A better run down of my first encounters with mushrooms can be found in Decomposing The Shadow, but it was ultimately juvenile and unskilled. My behaviors, mentality, and style of use developed into my early twenties as I extended my experiential interests into LSD and MDMA, but it led to self-destructive behavior. I had immersed myself in a pretty dark place, but thankfully, the inner circle I surrounded myself with were people who were creatively engaging, intelligent, and insightful, and through them came the seed of future transformation. Some of those seeds eventually led me to work with psilocybin as an ally for addressing mental illness. Throughout my process of working with them, they revealed the much deeper patterns from which all my behavior, both destructive and constructive, emerges from and the role that navigating emotions in the present moment plays in the overall health of ourselves and society.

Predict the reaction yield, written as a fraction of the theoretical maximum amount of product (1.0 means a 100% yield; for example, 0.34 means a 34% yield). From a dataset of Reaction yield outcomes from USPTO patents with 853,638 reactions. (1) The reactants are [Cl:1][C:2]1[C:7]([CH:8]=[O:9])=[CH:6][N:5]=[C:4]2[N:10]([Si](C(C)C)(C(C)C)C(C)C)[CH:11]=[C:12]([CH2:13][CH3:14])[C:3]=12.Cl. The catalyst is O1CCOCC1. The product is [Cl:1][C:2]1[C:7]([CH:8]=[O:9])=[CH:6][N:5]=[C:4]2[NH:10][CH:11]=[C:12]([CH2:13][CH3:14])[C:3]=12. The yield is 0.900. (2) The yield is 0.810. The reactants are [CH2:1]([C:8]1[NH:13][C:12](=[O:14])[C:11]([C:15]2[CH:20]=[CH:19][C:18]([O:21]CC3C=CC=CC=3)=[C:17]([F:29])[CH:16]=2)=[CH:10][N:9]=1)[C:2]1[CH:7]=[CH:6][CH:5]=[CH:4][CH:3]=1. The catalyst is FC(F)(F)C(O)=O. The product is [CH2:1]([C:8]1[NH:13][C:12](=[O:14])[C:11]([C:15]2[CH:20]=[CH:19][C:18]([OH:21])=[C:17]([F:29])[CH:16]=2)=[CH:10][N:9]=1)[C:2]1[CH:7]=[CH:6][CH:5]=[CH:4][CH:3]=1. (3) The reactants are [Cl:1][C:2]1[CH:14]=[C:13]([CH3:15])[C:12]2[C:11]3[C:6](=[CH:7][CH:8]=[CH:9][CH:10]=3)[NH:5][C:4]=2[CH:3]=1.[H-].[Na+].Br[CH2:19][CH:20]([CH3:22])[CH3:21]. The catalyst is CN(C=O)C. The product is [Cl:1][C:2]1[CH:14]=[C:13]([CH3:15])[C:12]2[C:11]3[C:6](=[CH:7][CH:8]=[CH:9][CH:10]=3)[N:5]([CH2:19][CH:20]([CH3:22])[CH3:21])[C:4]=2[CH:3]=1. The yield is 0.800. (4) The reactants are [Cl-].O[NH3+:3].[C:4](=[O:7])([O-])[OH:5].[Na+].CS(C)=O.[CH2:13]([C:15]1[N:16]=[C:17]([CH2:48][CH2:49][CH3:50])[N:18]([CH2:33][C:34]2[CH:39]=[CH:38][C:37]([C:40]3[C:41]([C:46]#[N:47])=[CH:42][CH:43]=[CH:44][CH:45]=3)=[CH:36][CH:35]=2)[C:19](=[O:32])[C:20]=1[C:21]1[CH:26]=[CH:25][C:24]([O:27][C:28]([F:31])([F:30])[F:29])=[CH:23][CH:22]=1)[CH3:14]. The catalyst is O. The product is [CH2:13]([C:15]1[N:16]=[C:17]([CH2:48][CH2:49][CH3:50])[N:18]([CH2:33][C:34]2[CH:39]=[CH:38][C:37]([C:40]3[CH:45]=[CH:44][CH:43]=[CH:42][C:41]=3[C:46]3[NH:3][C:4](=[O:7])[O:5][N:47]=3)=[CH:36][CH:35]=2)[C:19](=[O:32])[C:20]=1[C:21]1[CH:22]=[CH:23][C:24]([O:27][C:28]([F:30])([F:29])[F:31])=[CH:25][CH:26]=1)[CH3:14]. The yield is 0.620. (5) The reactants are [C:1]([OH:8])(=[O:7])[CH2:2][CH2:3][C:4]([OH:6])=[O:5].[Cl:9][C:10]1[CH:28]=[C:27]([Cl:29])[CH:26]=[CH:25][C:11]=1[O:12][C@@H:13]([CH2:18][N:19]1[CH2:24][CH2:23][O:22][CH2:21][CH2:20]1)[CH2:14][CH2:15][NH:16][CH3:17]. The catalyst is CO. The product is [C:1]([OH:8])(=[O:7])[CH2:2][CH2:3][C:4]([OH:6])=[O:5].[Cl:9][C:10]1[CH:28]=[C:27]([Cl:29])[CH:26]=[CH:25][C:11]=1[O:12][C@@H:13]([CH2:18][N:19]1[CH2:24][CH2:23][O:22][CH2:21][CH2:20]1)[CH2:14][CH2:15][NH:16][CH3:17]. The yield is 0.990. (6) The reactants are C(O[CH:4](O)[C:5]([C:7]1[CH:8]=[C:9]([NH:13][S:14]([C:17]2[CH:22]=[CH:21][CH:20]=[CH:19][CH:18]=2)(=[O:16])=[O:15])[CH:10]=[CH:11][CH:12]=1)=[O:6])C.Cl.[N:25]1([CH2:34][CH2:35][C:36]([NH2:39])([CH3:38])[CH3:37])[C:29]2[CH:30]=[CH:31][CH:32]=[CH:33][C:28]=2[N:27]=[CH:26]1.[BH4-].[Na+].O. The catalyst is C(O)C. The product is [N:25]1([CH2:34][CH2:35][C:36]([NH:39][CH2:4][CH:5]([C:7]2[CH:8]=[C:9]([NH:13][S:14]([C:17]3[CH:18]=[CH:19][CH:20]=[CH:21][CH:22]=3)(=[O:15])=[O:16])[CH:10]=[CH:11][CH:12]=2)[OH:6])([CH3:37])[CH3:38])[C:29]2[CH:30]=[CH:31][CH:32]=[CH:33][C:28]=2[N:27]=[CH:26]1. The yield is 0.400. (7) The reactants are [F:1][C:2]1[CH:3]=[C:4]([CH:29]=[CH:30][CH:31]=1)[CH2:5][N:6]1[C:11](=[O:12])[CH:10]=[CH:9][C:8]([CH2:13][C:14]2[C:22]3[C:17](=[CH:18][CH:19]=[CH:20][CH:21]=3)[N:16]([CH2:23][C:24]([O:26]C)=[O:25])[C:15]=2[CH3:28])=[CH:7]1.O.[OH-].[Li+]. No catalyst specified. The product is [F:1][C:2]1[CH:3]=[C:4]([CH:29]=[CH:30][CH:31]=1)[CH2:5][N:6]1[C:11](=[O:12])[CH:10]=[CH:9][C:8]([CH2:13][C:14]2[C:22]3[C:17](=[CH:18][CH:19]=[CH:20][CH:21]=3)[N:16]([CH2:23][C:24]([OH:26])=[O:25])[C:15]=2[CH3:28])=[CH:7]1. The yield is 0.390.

What I learned from the mushrooms so positively influenced my life and  through conversation  the lives of others, that I felt I needed to share it. Exactly how I decided it was a core mission  that I needed to write a book and travel to speak about it around the world is more wrapped in the mysteries of being, the dynamic forces of synchronicity, and the unique potentialities of myself at that time in my life than it it is a rational continuity of events.

Terrence McKenna spoke a lot about sexuality in broad terms as part of the “archaic revival” that psychedelic use was a part of, but in your podcast and writings, you go into greater detail about things like polyamory, intimacy, tantra, and so forth. How do you see the relationship or overlap between sexuality and psychedelics?